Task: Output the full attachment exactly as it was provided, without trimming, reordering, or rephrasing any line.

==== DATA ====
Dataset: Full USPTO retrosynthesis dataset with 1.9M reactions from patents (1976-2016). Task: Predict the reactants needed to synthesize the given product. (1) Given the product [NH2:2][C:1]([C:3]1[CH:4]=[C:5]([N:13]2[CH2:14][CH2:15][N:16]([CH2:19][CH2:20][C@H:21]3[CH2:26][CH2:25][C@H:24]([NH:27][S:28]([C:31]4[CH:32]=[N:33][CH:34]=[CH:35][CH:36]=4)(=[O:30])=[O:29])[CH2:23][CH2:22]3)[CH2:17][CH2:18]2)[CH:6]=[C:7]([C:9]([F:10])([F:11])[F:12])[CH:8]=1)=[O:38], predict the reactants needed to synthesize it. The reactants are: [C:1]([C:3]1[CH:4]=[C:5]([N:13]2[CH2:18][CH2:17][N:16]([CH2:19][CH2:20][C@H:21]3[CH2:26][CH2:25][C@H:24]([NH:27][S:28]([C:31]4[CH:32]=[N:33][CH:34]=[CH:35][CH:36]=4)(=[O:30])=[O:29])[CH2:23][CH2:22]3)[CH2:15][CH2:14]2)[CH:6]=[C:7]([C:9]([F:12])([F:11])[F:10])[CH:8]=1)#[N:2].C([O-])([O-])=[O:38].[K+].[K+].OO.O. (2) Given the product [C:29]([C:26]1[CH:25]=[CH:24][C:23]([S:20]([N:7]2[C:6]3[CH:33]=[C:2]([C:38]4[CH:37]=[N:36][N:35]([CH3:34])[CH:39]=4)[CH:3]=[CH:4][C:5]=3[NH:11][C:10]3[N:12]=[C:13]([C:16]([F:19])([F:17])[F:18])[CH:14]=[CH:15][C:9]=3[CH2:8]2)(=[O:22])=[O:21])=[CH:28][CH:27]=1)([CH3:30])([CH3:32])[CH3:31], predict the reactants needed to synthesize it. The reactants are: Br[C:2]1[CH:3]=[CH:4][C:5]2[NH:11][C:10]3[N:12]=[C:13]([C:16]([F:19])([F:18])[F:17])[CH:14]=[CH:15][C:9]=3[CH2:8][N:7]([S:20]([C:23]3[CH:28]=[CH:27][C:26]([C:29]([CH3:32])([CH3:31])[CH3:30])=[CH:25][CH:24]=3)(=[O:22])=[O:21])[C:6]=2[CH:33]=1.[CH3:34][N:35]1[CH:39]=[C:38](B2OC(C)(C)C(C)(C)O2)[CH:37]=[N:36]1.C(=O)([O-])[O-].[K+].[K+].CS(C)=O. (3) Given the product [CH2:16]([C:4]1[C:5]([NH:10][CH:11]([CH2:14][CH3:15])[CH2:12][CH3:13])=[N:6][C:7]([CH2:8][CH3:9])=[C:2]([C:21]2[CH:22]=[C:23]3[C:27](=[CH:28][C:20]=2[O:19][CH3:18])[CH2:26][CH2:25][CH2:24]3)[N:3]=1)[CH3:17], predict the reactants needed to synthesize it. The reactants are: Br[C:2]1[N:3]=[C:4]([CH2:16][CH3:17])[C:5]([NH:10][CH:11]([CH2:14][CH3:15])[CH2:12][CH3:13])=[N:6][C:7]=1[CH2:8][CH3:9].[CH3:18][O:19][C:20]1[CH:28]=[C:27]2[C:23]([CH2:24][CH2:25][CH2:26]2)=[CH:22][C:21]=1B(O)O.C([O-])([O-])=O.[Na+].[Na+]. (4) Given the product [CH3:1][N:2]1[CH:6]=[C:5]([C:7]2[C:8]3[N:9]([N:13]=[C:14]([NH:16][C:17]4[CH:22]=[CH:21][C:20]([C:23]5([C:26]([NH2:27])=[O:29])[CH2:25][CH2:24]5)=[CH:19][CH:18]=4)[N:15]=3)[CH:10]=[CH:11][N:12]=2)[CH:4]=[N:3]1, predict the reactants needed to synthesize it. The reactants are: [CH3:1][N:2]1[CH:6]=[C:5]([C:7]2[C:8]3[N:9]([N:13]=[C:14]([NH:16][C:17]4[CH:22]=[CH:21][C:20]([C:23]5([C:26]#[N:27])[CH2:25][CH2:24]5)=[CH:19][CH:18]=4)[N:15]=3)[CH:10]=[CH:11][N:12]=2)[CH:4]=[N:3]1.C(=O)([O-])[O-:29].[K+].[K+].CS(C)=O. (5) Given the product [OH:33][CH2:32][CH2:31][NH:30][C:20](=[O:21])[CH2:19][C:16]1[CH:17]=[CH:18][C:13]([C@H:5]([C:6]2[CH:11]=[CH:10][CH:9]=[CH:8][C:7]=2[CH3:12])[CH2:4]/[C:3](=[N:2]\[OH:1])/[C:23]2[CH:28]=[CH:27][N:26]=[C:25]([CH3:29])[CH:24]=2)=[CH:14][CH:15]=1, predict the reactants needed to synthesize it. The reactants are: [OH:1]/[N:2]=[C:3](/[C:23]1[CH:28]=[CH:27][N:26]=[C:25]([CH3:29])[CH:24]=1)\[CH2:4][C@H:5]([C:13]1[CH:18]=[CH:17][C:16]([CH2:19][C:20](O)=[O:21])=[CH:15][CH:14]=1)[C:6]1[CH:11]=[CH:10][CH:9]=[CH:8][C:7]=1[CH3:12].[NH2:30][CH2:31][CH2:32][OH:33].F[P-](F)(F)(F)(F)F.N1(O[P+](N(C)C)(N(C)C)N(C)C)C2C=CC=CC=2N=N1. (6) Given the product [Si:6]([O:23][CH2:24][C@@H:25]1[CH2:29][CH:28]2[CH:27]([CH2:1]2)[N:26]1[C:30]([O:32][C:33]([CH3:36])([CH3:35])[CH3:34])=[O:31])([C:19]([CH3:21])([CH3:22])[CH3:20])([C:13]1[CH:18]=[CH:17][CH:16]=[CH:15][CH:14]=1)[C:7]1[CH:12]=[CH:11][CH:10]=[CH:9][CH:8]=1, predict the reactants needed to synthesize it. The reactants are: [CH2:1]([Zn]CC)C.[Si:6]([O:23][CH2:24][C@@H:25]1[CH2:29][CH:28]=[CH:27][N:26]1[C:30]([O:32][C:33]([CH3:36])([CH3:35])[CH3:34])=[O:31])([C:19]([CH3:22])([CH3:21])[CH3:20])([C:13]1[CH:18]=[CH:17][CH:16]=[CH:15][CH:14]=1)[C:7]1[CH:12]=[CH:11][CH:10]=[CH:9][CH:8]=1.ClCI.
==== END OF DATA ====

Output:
Dataset: Full USPTO retrosynthesis dataset with 1.9M reactions from patents (1976-2016). Task: Predict the reactants needed to synthesize the given product. (1) Given the product [NH2:2][C:1]([C:3]1[CH:4]=[C:5]([N:13]2[CH2:14][CH2:15][N:16]([CH2:19][CH2:20][C@H:21]3[CH2:26][CH2:25][C@H:24]([NH:27][S:28]([C:31]4[CH:32]=[N:33][CH:34]=[CH:35][CH:36]=4)(=[O:30])=[O:29])[CH2:23][CH2:22]3)[CH2:17][CH2:18]2)[CH:6]=[C:7]([C:9]([F:10])([F:11])[F:12])[CH:8]=1)=[O:38], predict the reactants needed to synthesize it. The reactants are: [C:1]([C:3]1[CH:4]=[C:5]([N:13]2[CH2:18][CH2:17][N:16]([CH2:19][CH2:20][C@H:21]3[CH2:26][CH2:25][C@H:24]([NH:27][S:28]([C:31]4[CH:32]=[N:33][CH:34]=[CH:35][CH:36]=4)(=[O:30])=[O:29])[CH2:23][CH2:22]3)[CH2:15][CH2:14]2)[CH:6]=[C:7]([C:9]([F:12])([F:11])[F:10])[CH:8]=1)#[N:2].C([O-])([O-])=[O:38].[K+].[K+].OO.O. (2) Given the product [C:29]([C:26]1[CH:25]=[CH:24][C:23]([S:20]([N:7]2[C:6]3[CH:33]=[C:2]([C:38]4[CH:37]=[N:36][N:35]([CH3:34])[CH:39]=4)[CH:3]=[CH:4][C:5]=3[NH:11][C:10]3[N:12]=[C:13]([C:16]([F:19])([F:17])[F:18])[CH:14]=[CH:15][C:9]=3[CH2:8]2)(=[O:22])=[O:21])=[CH:28][CH:27]=1)([CH3:30])([CH3:32])[CH3:31], predict the reactants needed to synthesize it. The reactants are: Br[C:2]1[CH:3]=[CH:4][C:5]2[NH:11][C:10]3[N:12]=[C:13]([C:16]([F:19])([F:18])[F:17])[CH:14]=[CH:15][C:9]=3[CH2:8][N:7]([S:20]([C:23]3[CH:28]=[CH:27][C:26]([C:29]([CH3:32])([CH3:31])[CH3:30])=[CH:25][CH:24]=3)(=[O:22])=[O:21])[C:6]=2[CH:33]=1.[CH3:34][N:35]1[CH:39]=[C:38](B2OC(C)(C)C(C)(C)O2)[CH:37]=[N:36]1.C(=O)([O-])[O-].[K+].[K+].CS(C)=O. (3) Given the product [CH2:16]([C:4]1[C:5]([NH:10][CH:11]([CH2:14][CH3:15])[CH2:12][CH3:13])=[N:6][C:7]([CH2:8][CH3:9])=[C:2]([C:21]2[CH:22]=[C:23]3[C:27](=[CH:28][C:20]=2[O:19][CH3:18])[CH2:26][CH2:25][CH2:24]3)[N:3]=1)[CH3:17], predict the reactants needed to synthesize it. The reactants are: Br[C:2]1[N:3]=[C:4]([CH2:16][CH3:17])[C:5]([NH:10][CH:11]([CH2:14][CH3:15])[CH2:12][CH3:13])=[N:6][C:7]=1[CH2:8][CH3:9].[CH3:18][O:19][C:20]1[CH:28]=[C:27]2[C:23]([CH2:24][CH2:25][CH2:26]2)=[CH:22][C:21]=1B(O)O.C([O-])([O-])=O.[Na+].[Na+]. (4) Given the product [CH3:1][N:2]1[CH:6]=[C:5]([C:7]2[C:8]3[N:9]([N:13]=[C:14]([NH:16][C:17]4[CH:22]=[CH:21][C:20]([C:23]5([C:26]([NH2:27])=[O:29])[CH2:25][CH2:24]5)=[CH:19][CH:18]=4)[N:15]=3)[CH:10]=[CH:11][N:12]=2)[CH:4]=[N:3]1, predict the reactants needed to synthesize it. The reactants are: [CH3:1][N:2]1[CH:6]=[C:5]([C:7]2[C:8]3[N:9]([N:13]=[C:14]([NH:16][C:17]4[CH:22]=[CH:21][C:20]([C:23]5([C:26]#[N:27])[CH2:25][CH2:24]5)=[CH:19][CH:18]=4)[N:15]=3)[CH:10]=[CH:11][N:12]=2)[CH:4]=[N:3]1.C(=O)([O-])[O-:29].[K+].[K+].CS(C)=O. (5) Given the product [OH:33][CH2:32][CH2:31][NH:30][C:20](=[O:21])[CH2:19][C:16]1[CH:17]=[CH:18][C:13]([C@H:5]([C:6]2[CH:11]=[CH:10][CH:9]=[CH:8][C:7]=2[CH3:12])[CH2:4]/[C:3](=[N:2]\[OH:1])/[C:23]2[CH:28]=[CH:27][N:26]=[C:25]([CH3:29])[CH:24]=2)=[CH:14][CH:15]=1, predict the reactants needed to synthesize it. The reactants are: [OH:1]/[N:2]=[C:3](/[C:23]1[CH:28]=[CH:27][N:26]=[C:25]([CH3:29])[CH:24]=1)\[CH2:4][C@H:5]([C:13]1[CH:18]=[CH:17][C:16]([CH2:19][C:20](O)=[O:21])=[CH:15][CH:14]=1)[C:6]1[CH:11]=[CH:10][CH:9]=[CH:8][C:7]=1[CH3:12].[NH2:30][CH2:31][CH2:32][OH:33].F[P-](F)(F)(F)(F)F.N1(O[P+](N(C)C)(N(C)C)N(C)C)C2C=CC=CC=2N=N1. (6) Given the product [Si:6]([O:23][CH2:24][C@@H:25]1[CH2:29][CH:28]2[CH:27]([CH2:1]2)[N:26]1[C:30]([O:32][C:33]([CH3:36])([CH3:35])[CH3:34])=[O:31])([C:19]([CH3:21])([CH3:22])[CH3:20])([C:13]1[CH:18]=[CH:17][CH:16]=[CH:15][CH:14]=1)[C:7]1[CH:12]=[CH:11][CH:10]=[CH:9][CH:8]=1, predict the reactants needed to synthesize it. The reactants are: [CH2:1]([Zn]CC)C.[Si:6]([O:23][CH2:24][C@@H:25]1[CH2:29][CH:28]=[CH:27][N:26]1[C:30]([O:32][C:33]([CH3:36])([CH3:35])[CH3:34])=[O:31])([C:19]([CH3:22])([CH3:21])[CH3:20])([C:13]1[CH:18]=[CH:17][CH:16]=[CH:15][CH:14]=1)[C:7]1[CH:12]=[CH:11][CH:10]=[CH:9][CH:8]=1.ClCI.